DEAN:  One of the key things for me on any film is preparation. Preparation is everything, but with this film it was just an opportunity that we couldn’t pass up despite the short time frame.  The time we had to shoot this film in was crazy! We literally got the script, booked our flights, and were here filming in a total of three weeks. So a lot of the background work- story boards, shot list, what have you- we didn’t have the luxury of that or the budget. So the shorthand we had as brothers really helped.

BEN:  As a director, I spend a lot of my time preparing the actors and their motivations, getting the actors where they need to be emotionally. Especially on indie films where you are always compromising on time and budget, you have to adapt. Your shooting day is so long and you only have a certain amount of money to shoot ‘X’ pages each day so it’s vital that you get the characters right. The content and the way you shoot it is obviously important, but I try to focus and hone in on the characters and work my way out.

PPLA: How hard is it to come over here and work? Both from a legal standpoint and to be able to break into this industry.

DEAN: There is a lot of red tape and of course I’m dealing with that still now with my Visa. But as far as the industry, it is far grander here than where we come from. You see, we don’t live in London, we live in Yorkshire which is a small place and you have that sort of small town mentality that doesn’t really give you the needed drive and passion. Then you come to a place like this where everyone is so energized and just wants to be here. It’s so active and inspiring. That’s the whole cool thing about L.A., you just never know what might happen. People are here just doing what they love to do.

BEN:  I agree, it’s inspiring. There are a lot of flakey people here too (laughs), but mostly it’s just great. The amount of red tape you have to go through at home to get your film made is crazy. Here, there are so many more people just willing to give you a hand and pitch in just to get your film made. What we did this film for here, would have cost twice as much back home. That’s crazy because we even paid to ship over a small crew and it was still cheaper. I’m not knocking back home, we are proud of where we come from, but it’s just easier here. There is an enthusiasm because the business is here. There is just a buzz being here and being around filmmakers- people who love this industry.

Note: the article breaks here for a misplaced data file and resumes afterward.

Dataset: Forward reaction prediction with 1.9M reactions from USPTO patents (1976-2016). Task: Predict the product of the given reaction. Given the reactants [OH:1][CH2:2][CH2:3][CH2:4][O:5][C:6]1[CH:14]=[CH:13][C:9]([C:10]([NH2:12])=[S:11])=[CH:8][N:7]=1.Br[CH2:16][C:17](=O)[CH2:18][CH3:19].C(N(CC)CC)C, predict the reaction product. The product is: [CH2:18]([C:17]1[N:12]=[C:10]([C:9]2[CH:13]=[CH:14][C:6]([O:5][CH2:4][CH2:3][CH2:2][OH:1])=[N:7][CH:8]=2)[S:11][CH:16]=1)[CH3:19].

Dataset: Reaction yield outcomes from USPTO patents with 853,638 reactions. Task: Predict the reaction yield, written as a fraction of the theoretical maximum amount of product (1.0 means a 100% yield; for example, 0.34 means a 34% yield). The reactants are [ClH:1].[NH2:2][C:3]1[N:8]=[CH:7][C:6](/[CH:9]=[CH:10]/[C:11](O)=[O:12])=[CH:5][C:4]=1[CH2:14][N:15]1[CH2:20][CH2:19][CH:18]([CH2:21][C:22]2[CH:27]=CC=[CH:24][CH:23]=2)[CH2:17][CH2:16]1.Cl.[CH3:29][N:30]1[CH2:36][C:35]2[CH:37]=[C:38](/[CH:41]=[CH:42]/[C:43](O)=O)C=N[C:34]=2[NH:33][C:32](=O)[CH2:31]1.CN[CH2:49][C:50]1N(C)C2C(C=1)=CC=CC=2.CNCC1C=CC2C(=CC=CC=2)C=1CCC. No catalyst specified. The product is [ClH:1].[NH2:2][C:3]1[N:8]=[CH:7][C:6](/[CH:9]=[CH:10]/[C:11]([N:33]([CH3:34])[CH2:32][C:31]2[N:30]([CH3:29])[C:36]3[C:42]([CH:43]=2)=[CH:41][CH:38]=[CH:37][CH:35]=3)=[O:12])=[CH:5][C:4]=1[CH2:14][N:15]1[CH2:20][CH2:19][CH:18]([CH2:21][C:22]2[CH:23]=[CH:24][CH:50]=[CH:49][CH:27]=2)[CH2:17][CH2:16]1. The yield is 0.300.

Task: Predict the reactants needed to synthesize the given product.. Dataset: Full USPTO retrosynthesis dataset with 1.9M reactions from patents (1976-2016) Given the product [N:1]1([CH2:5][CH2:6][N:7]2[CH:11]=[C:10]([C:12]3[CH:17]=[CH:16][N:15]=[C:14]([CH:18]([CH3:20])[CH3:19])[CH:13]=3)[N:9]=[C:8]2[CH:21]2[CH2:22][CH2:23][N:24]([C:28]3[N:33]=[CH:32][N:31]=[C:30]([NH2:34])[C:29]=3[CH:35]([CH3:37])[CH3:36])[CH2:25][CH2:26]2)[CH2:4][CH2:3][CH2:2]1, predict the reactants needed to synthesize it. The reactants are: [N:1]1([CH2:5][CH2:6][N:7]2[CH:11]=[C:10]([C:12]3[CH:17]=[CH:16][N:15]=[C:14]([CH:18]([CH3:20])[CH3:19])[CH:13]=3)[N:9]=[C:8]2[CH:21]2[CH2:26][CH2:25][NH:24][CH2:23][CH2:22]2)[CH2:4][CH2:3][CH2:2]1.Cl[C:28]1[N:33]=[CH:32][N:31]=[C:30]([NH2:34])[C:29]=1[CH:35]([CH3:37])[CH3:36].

PPLA : Anything you want our readers or industry movers & shakers to know about you?

DEAN: Watch out for these next couple of features that are coming out because they are going to be killers!

BEN: That’s right, Jagger boys are bringing it!

Their lead actress, Amy Lawhorn would agree. “To quote Will Smith,” she said, “There’s the ‘X’ factor that you just can’t value, the chemistry between us, and we have a very powerful chemistry that I hope people are going to enjoy on screen. That chemistry was shared by the entire cast and crew. We all worked together beautifully and that is rare.”

Press Pass LA is sure looking forward to seeing what comes next!

The Paddy Lincoln Gang can be seen as an Official Selection of the Sun and Sand Film & Music Festival in Mississippi November 7-11th. For more information on where you can see this film in the coming months, visit The Paddy Lincoln Gang on Facebook.